1995 OPEN FORUM Abstracts
A PROSPECTIVE, RANDOMIZED TRIAL OF 7 DAY VENTILATOR CIRCUIT CHANGES VERSUS NO ROUTINE CIRCUIT CHANGES FOR PATIENTS REQUIRING PROLONGED MECHANICAL VENTILATION.
Patricia Silver, RRT, ME, Linda Hossin, RRT, Rodger Richards, CRTT, Mona Hearns, CRTT, Steven Shapiro, M.D., Victoria Fraser, M.D., Marin Kollef, M.D. Pulmonary and Critical Care Division, Washington University School of Medicine, and The Departments of Respiratory Therapy and Infection Control, Barnes Hospital and Jewish Hospital, St. Louis, MO.
Introduction: Preliminary studies performed to date suggest that ventilator circuit changes can be safely extended beyond 48 hours without increasing the risk of ventilator-associated pneumonia (VAP). However, the maximum safe duration between breathing circuit changes is currently unknown as suggested by the Centers for Disease Control and Prevention (Infect Control Hosp Epidemiol 1994; 15:587). Therefore, we performed a two center study to determine if a practice of not routinely changing ventilator circuits in patients requiring prolonged mechanical ventilation (> 5 days) is associated with an increased incidence of nosocomial pneumonia.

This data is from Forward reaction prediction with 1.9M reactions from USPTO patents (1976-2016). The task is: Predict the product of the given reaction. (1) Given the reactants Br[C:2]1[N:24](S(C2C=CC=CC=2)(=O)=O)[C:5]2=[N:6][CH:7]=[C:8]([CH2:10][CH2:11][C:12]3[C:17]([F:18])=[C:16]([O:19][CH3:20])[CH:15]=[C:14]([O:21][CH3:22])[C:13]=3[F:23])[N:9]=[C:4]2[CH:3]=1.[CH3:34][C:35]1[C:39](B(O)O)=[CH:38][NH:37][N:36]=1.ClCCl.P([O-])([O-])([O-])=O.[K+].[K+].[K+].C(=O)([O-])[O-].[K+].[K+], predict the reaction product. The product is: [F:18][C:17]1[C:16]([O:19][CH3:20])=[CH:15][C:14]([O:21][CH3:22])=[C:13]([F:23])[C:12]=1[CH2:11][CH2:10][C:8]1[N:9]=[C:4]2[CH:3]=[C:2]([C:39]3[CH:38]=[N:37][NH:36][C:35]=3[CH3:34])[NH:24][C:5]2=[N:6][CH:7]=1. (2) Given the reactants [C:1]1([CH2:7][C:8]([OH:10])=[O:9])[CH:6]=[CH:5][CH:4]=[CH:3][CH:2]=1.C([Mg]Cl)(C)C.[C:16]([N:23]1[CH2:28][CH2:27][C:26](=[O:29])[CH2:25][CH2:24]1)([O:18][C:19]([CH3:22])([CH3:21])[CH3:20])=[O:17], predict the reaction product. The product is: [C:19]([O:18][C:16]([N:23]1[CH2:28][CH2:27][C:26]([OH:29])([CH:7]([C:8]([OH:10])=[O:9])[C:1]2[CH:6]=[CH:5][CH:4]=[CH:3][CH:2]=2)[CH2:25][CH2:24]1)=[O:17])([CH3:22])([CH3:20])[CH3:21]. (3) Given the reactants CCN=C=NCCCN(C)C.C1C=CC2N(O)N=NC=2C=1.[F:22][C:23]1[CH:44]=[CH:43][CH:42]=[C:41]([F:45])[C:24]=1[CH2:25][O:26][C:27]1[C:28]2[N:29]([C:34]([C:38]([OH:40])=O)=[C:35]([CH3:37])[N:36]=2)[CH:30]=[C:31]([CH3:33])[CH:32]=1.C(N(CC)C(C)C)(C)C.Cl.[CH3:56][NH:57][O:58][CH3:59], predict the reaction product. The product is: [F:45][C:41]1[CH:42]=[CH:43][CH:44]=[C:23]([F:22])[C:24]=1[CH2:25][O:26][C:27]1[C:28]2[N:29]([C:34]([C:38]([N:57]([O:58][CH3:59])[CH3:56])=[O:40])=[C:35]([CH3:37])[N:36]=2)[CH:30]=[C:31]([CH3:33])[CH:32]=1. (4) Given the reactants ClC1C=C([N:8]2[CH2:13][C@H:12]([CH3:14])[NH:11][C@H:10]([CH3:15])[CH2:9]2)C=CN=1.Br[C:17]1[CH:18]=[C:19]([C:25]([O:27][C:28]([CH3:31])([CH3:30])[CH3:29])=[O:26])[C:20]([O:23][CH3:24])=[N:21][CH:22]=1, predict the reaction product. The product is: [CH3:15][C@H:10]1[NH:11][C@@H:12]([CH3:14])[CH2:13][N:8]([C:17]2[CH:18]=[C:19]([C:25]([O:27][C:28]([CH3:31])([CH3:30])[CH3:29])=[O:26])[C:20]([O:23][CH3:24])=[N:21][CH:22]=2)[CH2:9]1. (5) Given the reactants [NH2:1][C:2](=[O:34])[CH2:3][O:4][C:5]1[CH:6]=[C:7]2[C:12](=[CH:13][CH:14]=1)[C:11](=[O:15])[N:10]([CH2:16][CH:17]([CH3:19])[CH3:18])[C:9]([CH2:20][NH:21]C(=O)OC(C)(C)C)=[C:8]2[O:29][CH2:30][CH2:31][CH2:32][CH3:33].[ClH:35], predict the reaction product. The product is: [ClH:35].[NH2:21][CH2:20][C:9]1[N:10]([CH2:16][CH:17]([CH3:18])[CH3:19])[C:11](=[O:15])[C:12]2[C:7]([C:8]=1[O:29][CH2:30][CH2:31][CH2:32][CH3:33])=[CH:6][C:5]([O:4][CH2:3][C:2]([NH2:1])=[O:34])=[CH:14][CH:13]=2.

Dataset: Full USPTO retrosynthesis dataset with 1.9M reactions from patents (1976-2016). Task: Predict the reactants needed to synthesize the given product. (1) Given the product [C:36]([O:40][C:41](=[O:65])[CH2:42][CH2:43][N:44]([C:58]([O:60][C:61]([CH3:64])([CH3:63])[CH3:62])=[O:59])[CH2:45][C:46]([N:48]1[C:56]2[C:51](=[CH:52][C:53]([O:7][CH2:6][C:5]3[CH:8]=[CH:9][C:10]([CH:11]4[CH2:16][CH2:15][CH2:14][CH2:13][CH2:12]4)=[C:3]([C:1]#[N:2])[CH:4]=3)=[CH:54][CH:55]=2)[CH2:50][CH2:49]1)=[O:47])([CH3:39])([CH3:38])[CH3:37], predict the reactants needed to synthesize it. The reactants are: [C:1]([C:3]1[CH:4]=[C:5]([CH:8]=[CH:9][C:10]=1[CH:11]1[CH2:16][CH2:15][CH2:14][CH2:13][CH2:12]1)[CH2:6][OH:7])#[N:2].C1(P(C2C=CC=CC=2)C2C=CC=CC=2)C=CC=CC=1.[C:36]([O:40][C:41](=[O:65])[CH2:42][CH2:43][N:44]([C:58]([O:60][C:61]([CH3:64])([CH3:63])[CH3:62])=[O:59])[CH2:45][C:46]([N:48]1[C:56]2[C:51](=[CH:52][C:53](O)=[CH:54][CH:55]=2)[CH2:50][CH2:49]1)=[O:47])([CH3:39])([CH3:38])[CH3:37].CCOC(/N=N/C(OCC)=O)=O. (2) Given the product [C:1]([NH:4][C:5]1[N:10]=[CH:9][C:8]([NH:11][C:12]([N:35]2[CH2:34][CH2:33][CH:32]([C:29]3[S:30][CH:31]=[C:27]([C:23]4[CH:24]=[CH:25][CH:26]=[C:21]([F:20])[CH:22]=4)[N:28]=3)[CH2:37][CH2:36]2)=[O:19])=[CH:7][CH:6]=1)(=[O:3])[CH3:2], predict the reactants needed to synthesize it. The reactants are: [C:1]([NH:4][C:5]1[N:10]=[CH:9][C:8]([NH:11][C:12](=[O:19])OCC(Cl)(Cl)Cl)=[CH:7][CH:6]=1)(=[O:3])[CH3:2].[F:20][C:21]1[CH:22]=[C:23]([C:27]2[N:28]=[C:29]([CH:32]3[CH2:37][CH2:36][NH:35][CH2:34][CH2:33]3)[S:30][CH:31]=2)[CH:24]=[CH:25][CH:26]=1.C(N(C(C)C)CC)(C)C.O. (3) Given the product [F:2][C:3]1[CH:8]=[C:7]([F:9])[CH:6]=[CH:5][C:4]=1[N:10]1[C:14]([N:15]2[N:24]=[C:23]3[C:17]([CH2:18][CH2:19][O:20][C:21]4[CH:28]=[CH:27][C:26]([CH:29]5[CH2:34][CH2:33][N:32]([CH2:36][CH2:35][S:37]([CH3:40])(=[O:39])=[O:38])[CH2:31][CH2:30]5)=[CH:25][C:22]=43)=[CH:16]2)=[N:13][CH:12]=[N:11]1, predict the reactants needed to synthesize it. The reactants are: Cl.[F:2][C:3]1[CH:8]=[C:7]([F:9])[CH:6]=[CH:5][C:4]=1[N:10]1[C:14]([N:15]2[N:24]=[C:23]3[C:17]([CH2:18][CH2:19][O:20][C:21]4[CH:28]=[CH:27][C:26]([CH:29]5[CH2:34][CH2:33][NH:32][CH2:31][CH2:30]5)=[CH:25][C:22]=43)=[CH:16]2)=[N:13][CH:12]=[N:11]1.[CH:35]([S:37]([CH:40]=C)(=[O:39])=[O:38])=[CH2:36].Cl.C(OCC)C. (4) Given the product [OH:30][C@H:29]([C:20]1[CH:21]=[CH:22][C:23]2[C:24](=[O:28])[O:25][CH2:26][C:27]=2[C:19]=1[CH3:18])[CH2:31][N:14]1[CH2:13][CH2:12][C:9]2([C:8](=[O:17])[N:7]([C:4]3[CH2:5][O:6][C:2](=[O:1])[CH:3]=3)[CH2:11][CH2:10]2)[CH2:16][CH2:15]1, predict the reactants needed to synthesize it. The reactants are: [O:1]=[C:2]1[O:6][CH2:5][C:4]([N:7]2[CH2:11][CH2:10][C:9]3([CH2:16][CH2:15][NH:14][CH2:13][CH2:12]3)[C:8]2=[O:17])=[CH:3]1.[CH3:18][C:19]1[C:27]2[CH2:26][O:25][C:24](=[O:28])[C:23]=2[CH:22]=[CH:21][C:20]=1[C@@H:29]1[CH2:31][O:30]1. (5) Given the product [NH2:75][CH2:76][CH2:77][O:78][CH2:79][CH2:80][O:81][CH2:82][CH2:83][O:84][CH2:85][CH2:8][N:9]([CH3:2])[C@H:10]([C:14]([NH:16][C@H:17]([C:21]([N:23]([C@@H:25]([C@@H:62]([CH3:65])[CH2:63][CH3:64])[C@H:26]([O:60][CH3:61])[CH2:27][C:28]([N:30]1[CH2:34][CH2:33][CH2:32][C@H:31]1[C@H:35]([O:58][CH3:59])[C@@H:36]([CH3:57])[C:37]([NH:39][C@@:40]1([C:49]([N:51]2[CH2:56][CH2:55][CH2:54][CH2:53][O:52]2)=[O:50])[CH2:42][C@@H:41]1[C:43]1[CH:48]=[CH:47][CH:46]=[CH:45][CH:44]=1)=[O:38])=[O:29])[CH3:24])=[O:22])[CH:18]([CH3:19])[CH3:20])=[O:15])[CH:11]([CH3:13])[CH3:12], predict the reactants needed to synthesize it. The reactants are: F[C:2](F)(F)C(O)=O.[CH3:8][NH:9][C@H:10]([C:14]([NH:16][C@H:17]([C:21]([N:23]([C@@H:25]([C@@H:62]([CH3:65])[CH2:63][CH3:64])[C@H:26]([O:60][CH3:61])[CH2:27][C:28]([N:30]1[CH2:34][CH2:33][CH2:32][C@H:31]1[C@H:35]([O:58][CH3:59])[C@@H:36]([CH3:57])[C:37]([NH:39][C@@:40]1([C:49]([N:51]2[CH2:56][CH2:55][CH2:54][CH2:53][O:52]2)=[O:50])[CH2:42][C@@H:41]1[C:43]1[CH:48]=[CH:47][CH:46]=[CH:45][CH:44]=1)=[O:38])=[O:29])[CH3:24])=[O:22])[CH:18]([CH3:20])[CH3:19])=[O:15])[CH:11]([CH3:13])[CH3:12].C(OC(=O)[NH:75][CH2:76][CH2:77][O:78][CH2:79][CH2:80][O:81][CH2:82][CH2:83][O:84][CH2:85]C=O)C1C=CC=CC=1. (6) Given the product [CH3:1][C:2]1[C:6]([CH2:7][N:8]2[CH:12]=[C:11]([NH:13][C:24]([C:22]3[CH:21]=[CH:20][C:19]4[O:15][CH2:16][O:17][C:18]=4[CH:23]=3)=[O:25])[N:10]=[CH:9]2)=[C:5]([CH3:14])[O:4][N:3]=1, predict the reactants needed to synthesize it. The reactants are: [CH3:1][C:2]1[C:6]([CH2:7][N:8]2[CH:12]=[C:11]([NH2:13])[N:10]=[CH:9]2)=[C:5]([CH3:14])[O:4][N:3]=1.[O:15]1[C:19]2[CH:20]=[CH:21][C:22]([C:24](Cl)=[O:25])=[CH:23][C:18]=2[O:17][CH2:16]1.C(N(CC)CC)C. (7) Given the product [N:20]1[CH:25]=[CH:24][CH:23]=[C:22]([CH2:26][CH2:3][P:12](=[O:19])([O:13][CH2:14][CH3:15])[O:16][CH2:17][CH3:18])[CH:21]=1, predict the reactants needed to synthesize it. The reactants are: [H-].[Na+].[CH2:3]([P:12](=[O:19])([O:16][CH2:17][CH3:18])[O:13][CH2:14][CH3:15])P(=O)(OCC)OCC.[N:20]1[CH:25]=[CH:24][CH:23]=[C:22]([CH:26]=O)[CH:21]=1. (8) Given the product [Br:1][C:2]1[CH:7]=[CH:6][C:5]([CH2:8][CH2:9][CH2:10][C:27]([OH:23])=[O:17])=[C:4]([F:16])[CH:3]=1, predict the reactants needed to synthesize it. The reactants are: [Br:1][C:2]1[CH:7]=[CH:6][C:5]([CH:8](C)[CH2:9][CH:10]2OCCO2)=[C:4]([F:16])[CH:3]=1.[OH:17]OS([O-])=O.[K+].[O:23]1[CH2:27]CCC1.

Methods: Prospective, randomized trial comparing seven day breathing circuit changes to no circuit changes with the main outcome measure being the occurrence of VAP. Breathing circuits were only changed in the group randomized to no circuit changes if they appeared soiled.
Results: (following a scheduled review of the data at 6 months).
7 day circuit change No circuit change P value
(n = 120) (n = 128)
Age, yr: 58.9±19.7 61.8±17.2 0.23
APACHE II score:18.4±7.920.3±8.50.06
Organ Failure Score: 1.9±0.7 2.2±0.8 0.09
PaO_2/FiO_2: 242±125 232±126 0.53
Circuit changes:1.4±1.9 0.07±0.3 ɘ.001
Hospital LOS, d:31.9±23.3 29.9±18.2 0.45
Duration of MV, d: 14.7±12.0 15.2±12.7 0.77
VAP:28 (23.3%)31 (24.2%) 0.87
ventilator days)15.8 15.9NS
(APACHE = Acute Physiology and Chronic Health Evaluation; LOS = Length of Stay; MV = mechanical ventilation; VAP = ventilator-associated pneumonia.)
Conclusions: These interim results suggest that the occurrence of VAP is not significantly increased in patients requiring prolonged mechanical ventilation who receive no routine breathing circuit changes.